In the post Multiple Choice Life, I did my best to explain some of my desires for my life and their competing nature. I want to have a family, but I also want to travel. Perhaps those two aren’t as mutually exclusive as I see them now, but I see what I see. If the reality is far removed from my perception of it, my perception still stands.
Regardless of the accuracy of my perception, there are several reasons why I want to travel. Continue reading
I’ve been back in the US for over 8 months as I write this. This is significantly longer than I thought it would be when I came back in December. I thought I’d be heading back to Europe by April or May. The plan eventually became leaving in June. Then it was July. Then August.
‘What happened?’ you may ask. The best answer I can give is that life happened. Continue reading
As of a few days ago, I can return to Europe. A non-EU citizen such as myself can only be in the European Union’s Schengen Zone for 90 out of 180 days. I was there for three months, meaning I must leave for at least three months. Well, that three-month period has now passed. At this moment, I’m in Ohio and have no immediate plans to go back to Europe. I can say, though, that the passing of this date certainly did not go unnoticed. It also brought some fresh observations and questions to mind.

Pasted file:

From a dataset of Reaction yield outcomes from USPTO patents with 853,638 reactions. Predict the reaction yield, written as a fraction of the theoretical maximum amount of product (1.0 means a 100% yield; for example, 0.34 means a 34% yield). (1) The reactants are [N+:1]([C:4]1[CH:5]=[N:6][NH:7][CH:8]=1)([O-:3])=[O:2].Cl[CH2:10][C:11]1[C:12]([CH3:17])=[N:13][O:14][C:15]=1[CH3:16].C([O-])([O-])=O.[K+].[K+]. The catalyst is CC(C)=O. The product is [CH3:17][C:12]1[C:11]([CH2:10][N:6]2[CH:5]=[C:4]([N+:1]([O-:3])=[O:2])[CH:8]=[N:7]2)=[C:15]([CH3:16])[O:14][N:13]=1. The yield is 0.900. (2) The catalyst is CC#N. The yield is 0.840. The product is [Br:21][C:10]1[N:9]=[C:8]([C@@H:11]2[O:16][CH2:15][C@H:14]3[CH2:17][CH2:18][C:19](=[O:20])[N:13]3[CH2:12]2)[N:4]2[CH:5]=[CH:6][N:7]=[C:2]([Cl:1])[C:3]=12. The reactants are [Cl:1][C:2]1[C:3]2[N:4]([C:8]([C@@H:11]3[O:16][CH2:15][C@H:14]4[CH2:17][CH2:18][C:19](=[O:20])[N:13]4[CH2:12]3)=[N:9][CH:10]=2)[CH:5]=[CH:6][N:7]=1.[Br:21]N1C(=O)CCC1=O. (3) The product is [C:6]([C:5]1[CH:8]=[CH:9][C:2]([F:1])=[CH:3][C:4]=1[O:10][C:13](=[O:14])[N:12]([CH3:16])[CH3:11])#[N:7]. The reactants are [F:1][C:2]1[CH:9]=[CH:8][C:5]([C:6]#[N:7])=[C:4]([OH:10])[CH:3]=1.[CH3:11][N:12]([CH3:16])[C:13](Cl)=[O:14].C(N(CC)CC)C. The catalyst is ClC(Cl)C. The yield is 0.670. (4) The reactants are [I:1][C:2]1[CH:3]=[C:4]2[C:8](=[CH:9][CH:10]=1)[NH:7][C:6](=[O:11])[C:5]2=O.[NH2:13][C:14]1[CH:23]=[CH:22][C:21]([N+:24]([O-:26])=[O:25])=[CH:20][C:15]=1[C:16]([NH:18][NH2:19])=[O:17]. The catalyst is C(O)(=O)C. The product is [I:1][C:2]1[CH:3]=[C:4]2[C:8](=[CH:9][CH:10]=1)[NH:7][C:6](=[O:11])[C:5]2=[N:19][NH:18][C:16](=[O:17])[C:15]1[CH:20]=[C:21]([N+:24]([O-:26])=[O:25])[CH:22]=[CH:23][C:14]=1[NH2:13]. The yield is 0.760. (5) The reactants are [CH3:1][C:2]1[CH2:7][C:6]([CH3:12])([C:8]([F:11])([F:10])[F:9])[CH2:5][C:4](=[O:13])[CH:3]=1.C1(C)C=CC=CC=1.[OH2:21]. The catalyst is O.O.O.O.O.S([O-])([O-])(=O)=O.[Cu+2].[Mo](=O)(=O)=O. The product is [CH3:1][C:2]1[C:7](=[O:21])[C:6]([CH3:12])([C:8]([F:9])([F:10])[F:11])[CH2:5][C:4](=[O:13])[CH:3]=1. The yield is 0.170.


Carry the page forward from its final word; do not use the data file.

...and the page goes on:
This story is the first of a continuing series about my adventures on the Camino de Santiago. You can read an overview of my time on the Camino here.
There is plenty to look at as one walks the Camino de Santiago. A large part of the beauty of the Camino is its diversity. Forests. Plains. Cities. Mountains. Tiny villages. Vineyards. Sunflower fields.
If you’ve been following up to this point, you probably noticed the change in the name of this blog. It was a difficult decision to change the title because the previous one served me well. SoR.Shelter was, and always will be, the title under which I started blogging. However, I don’t think it encapsulated the scope of this blog well enough.
Thus, I bring you to ‘Pilgrim Shelter.’
Here’s a riddle for you: What do you call a writer who doesn’t write?
I realize that my last post wasn’t exactly the most encouraging or hopeful thing I’ve ever written. What it was, though, was honest. It was difficult to put myself out there as much as I did, but it was also pretty liberating. I wrote what I felt. Continue reading